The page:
Ocean's Eleven

 

Robin Clifford 

Laura Clifford 

In 1960 director Lewis Milestone assembled the members of Hollywood's notorious Rat Pack (Frank Sinatra and friends) and a bunch of veteran character actors in a caper flick about a high-tech, military-style heist of Las Vegas's biggest casinos. Now, movie wunderkind Steven Soderbergh recreates the original story but with a new millennium twist in "Ocean's Eleven."

Robin:
The original flick, which also starred Dean Martin, Sammy Davis Jr., Joey Bishop and Peter Lawford, was the first, most successful joining of the Rat Pack crew - and Old Blue Eyes didn't sing a note. Today's update to the original story by George Clayton Johnson and Jack Golden Russell stars George Clooney as the title character Daniel Ocean. Danny is just paroled from prison after a four-year stint for robbery but, instead of taking the straight and narrow, he immediately begins to look up his old cronies and builds up a plan for a new caper.

Danny starts with Frank Catton (Bernie Mac), a casino dealer using a fake name because of his past criminal activities. The ex-con moves on to his former right hand man, Rusty Ryan (Brad Pitt), a high-stakes gambler who is making ends meet teaching poker. Rusty, in turn, helps out with the recruiting of the team that will, if plans go right, steal $150 million from the three casinos owned by Terry Benedict (Andy Garcia), who just so happens to be involved in a relationship with Danny's ex, Tess (Julia Roberts). A real rogues gallery is brought together with all the expertise needed to pull off Ocean's plan.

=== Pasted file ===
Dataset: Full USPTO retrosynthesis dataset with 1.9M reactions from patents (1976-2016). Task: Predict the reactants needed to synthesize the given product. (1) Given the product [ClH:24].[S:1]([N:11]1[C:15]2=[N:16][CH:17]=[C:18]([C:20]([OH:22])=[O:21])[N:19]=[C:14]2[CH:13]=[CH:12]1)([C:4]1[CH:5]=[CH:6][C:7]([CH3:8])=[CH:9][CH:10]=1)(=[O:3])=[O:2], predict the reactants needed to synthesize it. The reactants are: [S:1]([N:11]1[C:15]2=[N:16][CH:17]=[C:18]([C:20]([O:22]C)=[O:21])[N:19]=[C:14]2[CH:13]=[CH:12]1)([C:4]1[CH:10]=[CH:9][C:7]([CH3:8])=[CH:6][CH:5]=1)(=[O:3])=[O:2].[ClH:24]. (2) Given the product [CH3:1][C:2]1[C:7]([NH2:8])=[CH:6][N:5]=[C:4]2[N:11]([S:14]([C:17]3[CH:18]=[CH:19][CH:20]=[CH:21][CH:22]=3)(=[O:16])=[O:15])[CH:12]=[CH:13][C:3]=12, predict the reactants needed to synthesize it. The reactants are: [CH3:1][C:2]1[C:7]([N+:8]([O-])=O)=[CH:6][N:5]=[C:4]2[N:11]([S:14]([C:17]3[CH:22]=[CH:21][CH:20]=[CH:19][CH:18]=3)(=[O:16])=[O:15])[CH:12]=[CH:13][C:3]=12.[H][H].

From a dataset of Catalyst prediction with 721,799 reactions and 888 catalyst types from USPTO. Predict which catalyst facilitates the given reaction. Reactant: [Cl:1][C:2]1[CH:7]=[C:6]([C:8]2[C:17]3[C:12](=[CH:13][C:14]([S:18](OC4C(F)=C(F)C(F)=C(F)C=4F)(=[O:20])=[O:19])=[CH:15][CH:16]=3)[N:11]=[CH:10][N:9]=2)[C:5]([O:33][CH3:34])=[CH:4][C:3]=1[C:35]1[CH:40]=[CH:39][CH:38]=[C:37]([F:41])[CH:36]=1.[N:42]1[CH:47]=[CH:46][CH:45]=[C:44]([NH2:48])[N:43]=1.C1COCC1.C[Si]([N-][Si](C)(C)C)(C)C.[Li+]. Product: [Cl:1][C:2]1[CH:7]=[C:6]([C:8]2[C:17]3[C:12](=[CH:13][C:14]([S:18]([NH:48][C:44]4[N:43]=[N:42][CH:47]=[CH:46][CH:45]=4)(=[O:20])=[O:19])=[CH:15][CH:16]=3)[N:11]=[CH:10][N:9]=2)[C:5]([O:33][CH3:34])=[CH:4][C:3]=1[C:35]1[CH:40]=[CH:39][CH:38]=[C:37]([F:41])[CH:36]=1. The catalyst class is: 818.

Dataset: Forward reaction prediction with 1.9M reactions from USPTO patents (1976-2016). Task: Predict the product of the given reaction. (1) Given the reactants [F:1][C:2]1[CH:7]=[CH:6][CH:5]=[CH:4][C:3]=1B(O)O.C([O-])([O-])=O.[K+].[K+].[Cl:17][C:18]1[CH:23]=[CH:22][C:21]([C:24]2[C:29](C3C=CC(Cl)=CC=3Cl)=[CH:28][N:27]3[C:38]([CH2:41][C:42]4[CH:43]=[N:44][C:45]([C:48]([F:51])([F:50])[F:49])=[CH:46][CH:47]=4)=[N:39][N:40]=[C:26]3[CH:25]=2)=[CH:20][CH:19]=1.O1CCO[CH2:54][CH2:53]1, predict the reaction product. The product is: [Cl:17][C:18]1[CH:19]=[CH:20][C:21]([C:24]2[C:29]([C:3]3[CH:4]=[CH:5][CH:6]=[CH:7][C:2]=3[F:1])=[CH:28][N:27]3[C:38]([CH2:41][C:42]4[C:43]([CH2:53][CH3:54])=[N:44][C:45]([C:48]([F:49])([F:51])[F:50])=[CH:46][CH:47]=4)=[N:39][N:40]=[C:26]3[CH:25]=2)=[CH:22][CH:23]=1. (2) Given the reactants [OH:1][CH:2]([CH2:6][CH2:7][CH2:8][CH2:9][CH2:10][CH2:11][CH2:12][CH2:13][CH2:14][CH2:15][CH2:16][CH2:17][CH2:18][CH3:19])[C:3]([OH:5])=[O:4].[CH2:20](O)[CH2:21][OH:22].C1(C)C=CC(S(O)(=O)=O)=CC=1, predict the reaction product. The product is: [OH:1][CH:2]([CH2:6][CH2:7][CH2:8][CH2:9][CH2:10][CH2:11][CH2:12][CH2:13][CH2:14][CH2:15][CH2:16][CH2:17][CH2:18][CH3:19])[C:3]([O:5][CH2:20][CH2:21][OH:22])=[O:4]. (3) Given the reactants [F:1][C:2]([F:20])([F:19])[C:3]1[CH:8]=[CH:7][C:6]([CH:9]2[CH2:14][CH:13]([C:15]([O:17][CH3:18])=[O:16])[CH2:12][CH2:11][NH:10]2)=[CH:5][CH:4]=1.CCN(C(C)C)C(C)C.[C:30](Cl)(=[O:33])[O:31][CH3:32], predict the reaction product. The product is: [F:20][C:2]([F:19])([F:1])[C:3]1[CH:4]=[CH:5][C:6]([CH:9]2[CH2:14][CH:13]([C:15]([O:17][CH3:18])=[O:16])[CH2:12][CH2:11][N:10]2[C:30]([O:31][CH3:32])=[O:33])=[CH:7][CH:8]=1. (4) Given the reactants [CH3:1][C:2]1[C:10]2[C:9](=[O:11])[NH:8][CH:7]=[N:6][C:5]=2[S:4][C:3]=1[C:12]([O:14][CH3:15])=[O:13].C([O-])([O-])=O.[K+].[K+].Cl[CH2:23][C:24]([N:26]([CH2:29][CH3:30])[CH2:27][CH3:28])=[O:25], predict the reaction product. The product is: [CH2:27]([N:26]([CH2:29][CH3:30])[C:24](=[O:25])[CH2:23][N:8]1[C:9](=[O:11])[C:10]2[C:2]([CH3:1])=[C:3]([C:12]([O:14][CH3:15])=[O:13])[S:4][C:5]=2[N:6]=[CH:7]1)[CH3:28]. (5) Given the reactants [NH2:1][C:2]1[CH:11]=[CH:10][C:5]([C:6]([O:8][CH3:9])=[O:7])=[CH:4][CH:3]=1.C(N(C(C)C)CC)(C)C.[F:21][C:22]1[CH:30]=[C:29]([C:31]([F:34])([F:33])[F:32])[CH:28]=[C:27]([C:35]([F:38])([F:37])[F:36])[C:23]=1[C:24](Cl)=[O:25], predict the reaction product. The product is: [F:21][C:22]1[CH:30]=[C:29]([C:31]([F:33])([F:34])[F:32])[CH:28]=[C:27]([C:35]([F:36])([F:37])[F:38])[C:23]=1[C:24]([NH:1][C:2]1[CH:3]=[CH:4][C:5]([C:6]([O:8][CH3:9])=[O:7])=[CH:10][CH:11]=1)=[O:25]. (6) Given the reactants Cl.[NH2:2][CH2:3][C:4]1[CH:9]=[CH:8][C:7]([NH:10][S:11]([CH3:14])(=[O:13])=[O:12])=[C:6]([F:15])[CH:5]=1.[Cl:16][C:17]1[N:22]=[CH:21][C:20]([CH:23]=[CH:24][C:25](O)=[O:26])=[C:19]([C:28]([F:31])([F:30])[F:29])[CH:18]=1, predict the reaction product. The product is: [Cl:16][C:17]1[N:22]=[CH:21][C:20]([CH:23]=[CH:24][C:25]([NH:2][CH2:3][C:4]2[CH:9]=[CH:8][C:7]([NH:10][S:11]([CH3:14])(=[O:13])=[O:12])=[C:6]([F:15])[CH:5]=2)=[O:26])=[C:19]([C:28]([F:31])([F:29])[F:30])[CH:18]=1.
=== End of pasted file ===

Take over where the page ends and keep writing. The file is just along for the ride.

Danny sets the date of the heist to coincide with the start of a big deal heavyweight championship-boxing match at one of the casinos. After the recruitment phase is over and the 11 felons are assembled, the preparation stage begins and a painstaking recreation of the target, an underground vault with security better than at a nuclear missile installation, is built for practice purposes. Danny and company begin working on the split second timing that will be needed to pull off the job - something never done in the history of Las Vegas gambling.

Part three, the execution of the caper, kicks in and all of the players go into action. There is a swirl of activity all around as the hype of the prize fight draws thousands to the arena and even more money is stuffed into the coffers of Benedict's high-tech, underground, impenetrable vault. This is where the film's sleight of hand takes place as Danny's team sets off to fulfill the plan. Complicating matters is Danny's still simmering affection for Tess, eliciting a jealous reaction from Terry Benedict. Will the casino owner figure out what's going on? Will the boys get caught? Will the health of elder gang member, Saul (Carl Reiner), put the whole scheme in jeopardy? And, will Danny get back together with Tess? All questions are neatly answered in the end.

One thing that is obvious when watching the all new "Ocean's Eleven" is that everyone involved is having a great deal of fun. While Clooney is the leader of this modern day Rat Pack, none of the actors involved is required to carry the film, so all can let their hair down and enjoy playing their criminal characters. And quite a collection of stars and character actors it is, too. Besides the aforementioned Clooney, Pitt, Roberts and Garcia gracing the screen, there is Matt Damon, Don Cheadle (sporting a Cockney accent), Bernie Mac, Scott Caan, Casey Affleck, Reiner and, having the most fun of all, Elliot Gould as the heist financier Reuben Tishkoff. No one is going to be remembered by the Academy, but that is not what "Ocean's Eleven" is about.

Soderbergh does double duty as director and cinematographer (credited under the moniker Peter Andrews), as he did in "Traffic," and capably handles both jobs. The rest of the techs are also ably covered, giving "Ocean's Eleven" the big budget look that its big budget mandates. The updated script by Ted Griffin has the requisite humor, snappy dialog and bombastic action, like many heist films since the original Rat Pack hit the screen.